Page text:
If Kakarot‘s combat were just dull that would be bad enough, but it’s also extremely unpredictable. Difficulty spikes show up at seemingly random points in the game, attacks sometimes send enemies flying and sometimes don’t, and the camera is all over the place, often seeing fit to lodge itself into the ground in its attempt to follow behind your character.

So the combat is bad, which isn’t great for a game focused on fighting. But Kakarot isn’t just an action game, it’s an action RPG.

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Balls, Orbs, and Medals

Kakarot is mechanically overwhelming, throwing system after system at the player in the first few hours without doing a great job of introducing any of them. There are Communities, Meals, Items, Z Orbs, D Medals, and a wealth of other things to keep track of. But pretty early on I realized two things about all these mechanics — they’re all pretty shallow, and none of them really matter.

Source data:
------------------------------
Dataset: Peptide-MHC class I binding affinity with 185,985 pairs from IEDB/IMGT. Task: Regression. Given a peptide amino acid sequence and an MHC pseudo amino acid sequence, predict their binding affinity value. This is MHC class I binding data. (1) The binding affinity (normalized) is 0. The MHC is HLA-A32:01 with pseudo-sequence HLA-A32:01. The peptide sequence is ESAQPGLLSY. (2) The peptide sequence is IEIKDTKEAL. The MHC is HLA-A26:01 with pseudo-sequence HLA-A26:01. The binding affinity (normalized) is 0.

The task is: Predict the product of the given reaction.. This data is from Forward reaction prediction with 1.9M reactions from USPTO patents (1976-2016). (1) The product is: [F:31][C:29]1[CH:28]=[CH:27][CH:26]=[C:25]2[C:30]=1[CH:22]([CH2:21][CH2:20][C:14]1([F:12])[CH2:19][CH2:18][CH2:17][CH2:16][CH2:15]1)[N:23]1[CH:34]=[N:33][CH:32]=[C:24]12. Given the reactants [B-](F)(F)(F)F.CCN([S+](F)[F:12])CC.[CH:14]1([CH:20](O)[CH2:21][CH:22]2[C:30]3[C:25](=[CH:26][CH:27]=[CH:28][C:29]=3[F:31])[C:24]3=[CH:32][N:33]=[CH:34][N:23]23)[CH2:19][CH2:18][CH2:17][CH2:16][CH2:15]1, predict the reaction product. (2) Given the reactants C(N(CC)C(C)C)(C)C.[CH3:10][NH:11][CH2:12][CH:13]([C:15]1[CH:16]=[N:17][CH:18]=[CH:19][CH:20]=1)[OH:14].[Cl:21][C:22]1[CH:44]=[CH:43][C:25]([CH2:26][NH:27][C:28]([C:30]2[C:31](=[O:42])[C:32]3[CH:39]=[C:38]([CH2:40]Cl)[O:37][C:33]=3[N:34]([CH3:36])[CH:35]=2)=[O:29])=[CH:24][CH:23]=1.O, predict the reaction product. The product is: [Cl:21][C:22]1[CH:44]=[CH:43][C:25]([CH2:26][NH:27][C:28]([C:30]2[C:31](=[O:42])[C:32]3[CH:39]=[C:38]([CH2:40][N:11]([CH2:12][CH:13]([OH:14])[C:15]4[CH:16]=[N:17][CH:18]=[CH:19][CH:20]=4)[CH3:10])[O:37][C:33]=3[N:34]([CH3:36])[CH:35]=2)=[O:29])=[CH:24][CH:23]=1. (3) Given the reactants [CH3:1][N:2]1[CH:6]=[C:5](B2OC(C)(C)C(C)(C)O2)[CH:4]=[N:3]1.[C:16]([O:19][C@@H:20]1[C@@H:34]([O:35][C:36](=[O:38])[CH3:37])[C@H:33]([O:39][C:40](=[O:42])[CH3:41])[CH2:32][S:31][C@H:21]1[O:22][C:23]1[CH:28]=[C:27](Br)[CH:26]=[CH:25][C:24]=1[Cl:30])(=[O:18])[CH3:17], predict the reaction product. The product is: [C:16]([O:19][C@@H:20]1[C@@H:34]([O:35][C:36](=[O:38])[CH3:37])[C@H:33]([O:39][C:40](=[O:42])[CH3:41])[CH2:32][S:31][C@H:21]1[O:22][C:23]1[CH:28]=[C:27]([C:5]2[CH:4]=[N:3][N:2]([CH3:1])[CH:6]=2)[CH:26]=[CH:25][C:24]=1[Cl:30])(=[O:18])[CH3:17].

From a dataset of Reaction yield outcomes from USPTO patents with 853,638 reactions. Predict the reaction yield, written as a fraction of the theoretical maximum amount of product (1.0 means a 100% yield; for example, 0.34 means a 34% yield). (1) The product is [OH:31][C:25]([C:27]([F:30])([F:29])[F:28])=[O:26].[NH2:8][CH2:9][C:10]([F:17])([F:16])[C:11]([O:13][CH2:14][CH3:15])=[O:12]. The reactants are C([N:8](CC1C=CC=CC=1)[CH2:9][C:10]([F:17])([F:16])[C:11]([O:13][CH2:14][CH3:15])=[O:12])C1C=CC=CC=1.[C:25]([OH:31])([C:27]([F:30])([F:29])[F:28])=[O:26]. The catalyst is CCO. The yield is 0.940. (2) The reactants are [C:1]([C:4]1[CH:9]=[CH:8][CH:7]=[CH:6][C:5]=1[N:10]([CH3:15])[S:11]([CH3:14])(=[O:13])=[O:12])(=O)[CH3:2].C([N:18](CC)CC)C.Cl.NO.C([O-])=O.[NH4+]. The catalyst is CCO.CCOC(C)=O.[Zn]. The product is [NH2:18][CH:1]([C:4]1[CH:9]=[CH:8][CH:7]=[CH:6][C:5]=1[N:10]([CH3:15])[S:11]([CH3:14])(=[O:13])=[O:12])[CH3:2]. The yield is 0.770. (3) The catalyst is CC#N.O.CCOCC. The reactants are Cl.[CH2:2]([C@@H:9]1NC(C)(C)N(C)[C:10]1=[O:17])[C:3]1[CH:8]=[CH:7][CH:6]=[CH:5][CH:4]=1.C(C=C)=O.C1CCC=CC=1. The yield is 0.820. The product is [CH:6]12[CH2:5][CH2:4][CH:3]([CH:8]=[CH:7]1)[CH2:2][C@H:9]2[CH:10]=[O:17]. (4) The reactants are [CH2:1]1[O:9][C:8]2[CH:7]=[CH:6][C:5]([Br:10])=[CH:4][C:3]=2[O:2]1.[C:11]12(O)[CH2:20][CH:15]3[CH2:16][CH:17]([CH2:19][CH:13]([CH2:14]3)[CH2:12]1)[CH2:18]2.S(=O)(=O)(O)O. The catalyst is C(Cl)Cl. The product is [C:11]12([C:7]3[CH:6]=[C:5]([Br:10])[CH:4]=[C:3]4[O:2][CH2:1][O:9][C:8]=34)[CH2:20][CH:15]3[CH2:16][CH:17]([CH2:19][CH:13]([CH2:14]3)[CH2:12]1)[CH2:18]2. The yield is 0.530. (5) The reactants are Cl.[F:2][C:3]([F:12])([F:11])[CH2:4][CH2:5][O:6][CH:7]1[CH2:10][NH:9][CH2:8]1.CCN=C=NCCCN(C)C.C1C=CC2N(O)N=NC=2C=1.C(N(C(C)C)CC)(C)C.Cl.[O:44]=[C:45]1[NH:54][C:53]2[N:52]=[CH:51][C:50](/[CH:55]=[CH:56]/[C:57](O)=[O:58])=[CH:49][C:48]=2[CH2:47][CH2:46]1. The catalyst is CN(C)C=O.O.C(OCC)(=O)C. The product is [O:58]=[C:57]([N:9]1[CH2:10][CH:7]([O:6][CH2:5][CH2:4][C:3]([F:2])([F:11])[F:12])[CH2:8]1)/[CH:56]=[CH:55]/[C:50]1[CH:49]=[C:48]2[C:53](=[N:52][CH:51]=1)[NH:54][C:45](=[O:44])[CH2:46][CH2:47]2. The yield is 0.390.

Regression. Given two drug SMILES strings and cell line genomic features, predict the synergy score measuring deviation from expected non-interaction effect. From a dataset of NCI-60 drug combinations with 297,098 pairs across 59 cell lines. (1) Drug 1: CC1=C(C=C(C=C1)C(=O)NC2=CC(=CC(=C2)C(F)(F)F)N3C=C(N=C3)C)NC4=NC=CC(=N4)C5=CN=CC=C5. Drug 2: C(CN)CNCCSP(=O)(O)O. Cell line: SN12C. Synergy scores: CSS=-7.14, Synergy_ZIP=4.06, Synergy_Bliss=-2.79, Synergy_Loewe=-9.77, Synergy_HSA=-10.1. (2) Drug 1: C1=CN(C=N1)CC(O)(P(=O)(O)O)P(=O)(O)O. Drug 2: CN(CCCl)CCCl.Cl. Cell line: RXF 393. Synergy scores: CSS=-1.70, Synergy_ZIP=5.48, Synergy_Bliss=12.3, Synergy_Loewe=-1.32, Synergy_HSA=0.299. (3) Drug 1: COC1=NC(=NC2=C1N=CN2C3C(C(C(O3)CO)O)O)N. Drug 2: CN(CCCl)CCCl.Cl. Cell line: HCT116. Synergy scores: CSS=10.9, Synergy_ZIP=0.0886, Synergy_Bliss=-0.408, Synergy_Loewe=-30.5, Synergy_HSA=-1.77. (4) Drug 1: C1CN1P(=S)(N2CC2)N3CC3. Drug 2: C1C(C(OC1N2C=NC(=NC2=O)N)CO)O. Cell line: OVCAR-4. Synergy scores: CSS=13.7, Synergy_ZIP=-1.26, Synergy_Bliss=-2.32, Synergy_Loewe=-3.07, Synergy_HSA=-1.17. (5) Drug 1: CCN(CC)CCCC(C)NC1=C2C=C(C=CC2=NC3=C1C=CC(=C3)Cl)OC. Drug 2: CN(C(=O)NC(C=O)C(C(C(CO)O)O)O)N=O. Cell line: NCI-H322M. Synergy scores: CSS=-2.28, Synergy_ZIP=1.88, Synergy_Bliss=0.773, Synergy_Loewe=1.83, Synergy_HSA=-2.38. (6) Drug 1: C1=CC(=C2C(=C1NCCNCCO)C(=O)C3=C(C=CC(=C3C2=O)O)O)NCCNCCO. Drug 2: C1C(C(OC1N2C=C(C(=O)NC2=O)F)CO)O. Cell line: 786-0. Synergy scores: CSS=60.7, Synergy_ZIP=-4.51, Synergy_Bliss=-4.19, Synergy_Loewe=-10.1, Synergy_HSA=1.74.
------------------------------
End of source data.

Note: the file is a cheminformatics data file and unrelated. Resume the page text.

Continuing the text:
Let’s take Z Orbs, for example. Each character in the game has a massive skill tree comprising different bonuses and super abilities. These upgrades are gated by level, then actually unlocked by spending Z Orbs. There are six different kinds of Z Orbs, and each unlock costs a different amount of each kind. How do you get them? Well, they’re kind of hard to miss — they’re fucking everywhere, strewn across the world in paths and rings to the point that the game looks like Dragon Ball meets NiGHTS.

Dragon Ball Z: Kakarot